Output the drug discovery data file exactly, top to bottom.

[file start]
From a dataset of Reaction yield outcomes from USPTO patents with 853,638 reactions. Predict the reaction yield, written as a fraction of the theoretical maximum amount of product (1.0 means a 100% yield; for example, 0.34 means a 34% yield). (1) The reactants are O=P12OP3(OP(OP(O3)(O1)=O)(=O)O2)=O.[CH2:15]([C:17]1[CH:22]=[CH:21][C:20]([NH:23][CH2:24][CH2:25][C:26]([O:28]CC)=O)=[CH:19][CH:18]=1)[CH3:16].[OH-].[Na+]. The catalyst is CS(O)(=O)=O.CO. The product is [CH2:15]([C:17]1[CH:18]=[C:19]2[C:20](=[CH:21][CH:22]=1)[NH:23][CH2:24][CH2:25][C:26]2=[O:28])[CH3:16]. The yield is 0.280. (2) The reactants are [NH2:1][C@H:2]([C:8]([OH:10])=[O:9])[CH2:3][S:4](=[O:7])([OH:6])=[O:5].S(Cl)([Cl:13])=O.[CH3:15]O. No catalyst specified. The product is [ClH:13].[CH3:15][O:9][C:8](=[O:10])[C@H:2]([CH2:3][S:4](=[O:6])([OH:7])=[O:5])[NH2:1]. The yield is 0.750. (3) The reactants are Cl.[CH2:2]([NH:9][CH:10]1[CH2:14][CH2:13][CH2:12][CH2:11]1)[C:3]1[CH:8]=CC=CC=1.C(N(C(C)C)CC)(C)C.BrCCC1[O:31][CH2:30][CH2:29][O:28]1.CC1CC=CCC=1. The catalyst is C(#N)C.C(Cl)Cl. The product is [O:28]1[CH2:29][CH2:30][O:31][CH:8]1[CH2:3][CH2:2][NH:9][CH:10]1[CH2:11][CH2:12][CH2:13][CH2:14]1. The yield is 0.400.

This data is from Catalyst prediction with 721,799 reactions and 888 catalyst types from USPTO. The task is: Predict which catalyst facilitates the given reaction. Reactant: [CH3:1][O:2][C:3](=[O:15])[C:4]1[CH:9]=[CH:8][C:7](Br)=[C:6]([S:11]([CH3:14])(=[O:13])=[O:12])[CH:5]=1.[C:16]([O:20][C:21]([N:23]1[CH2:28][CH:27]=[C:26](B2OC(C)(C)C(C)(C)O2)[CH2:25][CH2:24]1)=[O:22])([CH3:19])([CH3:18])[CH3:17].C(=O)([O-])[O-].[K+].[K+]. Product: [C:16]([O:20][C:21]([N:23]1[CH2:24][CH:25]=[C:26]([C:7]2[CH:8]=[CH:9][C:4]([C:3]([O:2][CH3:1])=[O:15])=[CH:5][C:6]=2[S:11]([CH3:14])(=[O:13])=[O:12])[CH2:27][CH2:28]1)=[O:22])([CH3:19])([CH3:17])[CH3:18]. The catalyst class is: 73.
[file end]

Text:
From a dataset of Reaction yield outcomes from USPTO patents with 853,638 reactions. Predict the reaction yield, written as a fraction of the theoretical maximum amount of product (1.0 means a 100% yield; for example, 0.34 means a 34% yield). (1) The reactants are O=P12OP3(OP(OP(O3)(O1)=O)(=O)O2)=O.[CH2:15]([C:17]1[CH:22]=[CH:21][C:20]([NH:23][CH2:24][CH2:25][C:26]([O:28]CC)=O)=[CH:19][CH:18]=1)[CH3:16].[OH-].[Na+]. The catalyst is CS(O)(=O)=O.CO. The product is [CH2:15]([C:17]1[CH:18]=[C:19]2[C:20](=[CH:21][CH:22]=1)[NH:23][CH2:24][CH2:25][C:26]2=[O:28])[CH3:16]. The yield is 0.280. (2) The reactants are [NH2:1][C@H:2]([C:8]([OH:10])=[O:9])[CH2:3][S:4](=[O:7])([OH:6])=[O:5].S(Cl)([Cl:13])=O.[CH3:15]O. No catalyst specified. The product is [ClH:13].[CH3:15][O:9][C:8](=[O:10])[C@H:2]([CH2:3][S:4](=[O:6])([OH:7])=[O:5])[NH2:1]. The yield is 0.750. (3) The reactants are Cl.[CH2:2]([NH:9][CH:10]1[CH2:14][CH2:13][CH2:12][CH2:11]1)[C:3]1[CH:8]=CC=CC=1.C(N(C(C)C)CC)(C)C.BrCCC1[O:31][CH2:30][CH2:29][O:28]1.CC1CC=CCC=1. The catalyst is C(#N)C.C(Cl)Cl. The product is [O:28]1[CH2:29][CH2:30][O:31][CH:8]1[CH2:3][CH2:2][NH:9][CH:10]1[CH2:11][CH2:12][CH2:13][CH2:14]1. The yield is 0.400.

This data is from Catalyst prediction with 721,799 reactions and 888 catalyst types from USPTO. The task is: Predict which catalyst facilitates the given reaction. Reactant: [CH3:1][O:2][C:3](=[O:15])[C:4]1[CH:9]=[CH:8][C:7](Br)=[C:6]([S:11]([CH3:14])(=[O:13])=[O:12])[CH:5]=1.[C:16]([O:20][C:21]([N:23]1[CH2:28][CH:27]=[C:26](B2OC(C)(C)C(C)(C)O2)[CH2:25][CH2:24]1)=[O:22])([CH3:19])([CH3:18])[CH3:17].C(=O)([O-])[O-].[K+].[K+]. Product: [C:16]([O:20][C:21]([N:23]1[CH2:24][CH:25]=[C:26]([C:7]2[CH:8]=[CH:9][C:4]([C:3]([O:2][CH3:1])=[O:15])=[CH:5][C:6]=2[S:11]([CH3:14])(=[O:13])=[O:12])[CH2:27][CH2:28]1)=[O:22])([CH3:19])([CH3:17])[CH3:18]. The catalyst class is: 73.